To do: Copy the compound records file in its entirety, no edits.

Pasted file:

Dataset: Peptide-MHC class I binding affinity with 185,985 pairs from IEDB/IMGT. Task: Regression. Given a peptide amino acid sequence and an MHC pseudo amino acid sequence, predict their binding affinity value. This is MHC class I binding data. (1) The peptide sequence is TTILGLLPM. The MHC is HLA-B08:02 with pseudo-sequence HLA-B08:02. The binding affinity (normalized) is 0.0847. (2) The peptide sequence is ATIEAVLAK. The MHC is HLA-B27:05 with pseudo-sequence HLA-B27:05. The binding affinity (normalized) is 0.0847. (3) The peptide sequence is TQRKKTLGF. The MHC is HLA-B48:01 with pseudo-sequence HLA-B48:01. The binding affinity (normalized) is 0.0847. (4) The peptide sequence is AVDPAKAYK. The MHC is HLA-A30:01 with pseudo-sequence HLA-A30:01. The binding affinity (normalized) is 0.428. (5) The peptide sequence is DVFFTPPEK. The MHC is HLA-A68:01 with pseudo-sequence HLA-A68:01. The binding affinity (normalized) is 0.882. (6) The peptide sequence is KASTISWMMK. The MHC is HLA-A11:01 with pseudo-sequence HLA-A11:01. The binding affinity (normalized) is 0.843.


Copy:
Dataset: Peptide-MHC class I binding affinity with 185,985 pairs from IEDB/IMGT. Task: Regression. Given a peptide amino acid sequence and an MHC pseudo amino acid sequence, predict their binding affinity value. This is MHC class I binding data. (1) The peptide sequence is TTILGLLPM. The MHC is HLA-B08:02 with pseudo-sequence HLA-B08:02. The binding affinity (normalized) is 0.0847. (2) The peptide sequence is ATIEAVLAK. The MHC is HLA-B27:05 with pseudo-sequence HLA-B27:05. The binding affinity (normalized) is 0.0847. (3) The peptide sequence is TQRKKTLGF. The MHC is HLA-B48:01 with pseudo-sequence HLA-B48:01. The binding affinity (normalized) is 0.0847. (4) The peptide sequence is AVDPAKAYK. The MHC is HLA-A30:01 with pseudo-sequence HLA-A30:01. The binding affinity (normalized) is 0.428. (5) The peptide sequence is DVFFTPPEK. The MHC is HLA-A68:01 with pseudo-sequence HLA-A68:01. The binding affinity (normalized) is 0.882. (6) The peptide sequence is KASTISWMMK. The MHC is HLA-A11:01 with pseudo-sequence HLA-A11:01. The binding affinity (normalized) is 0.843.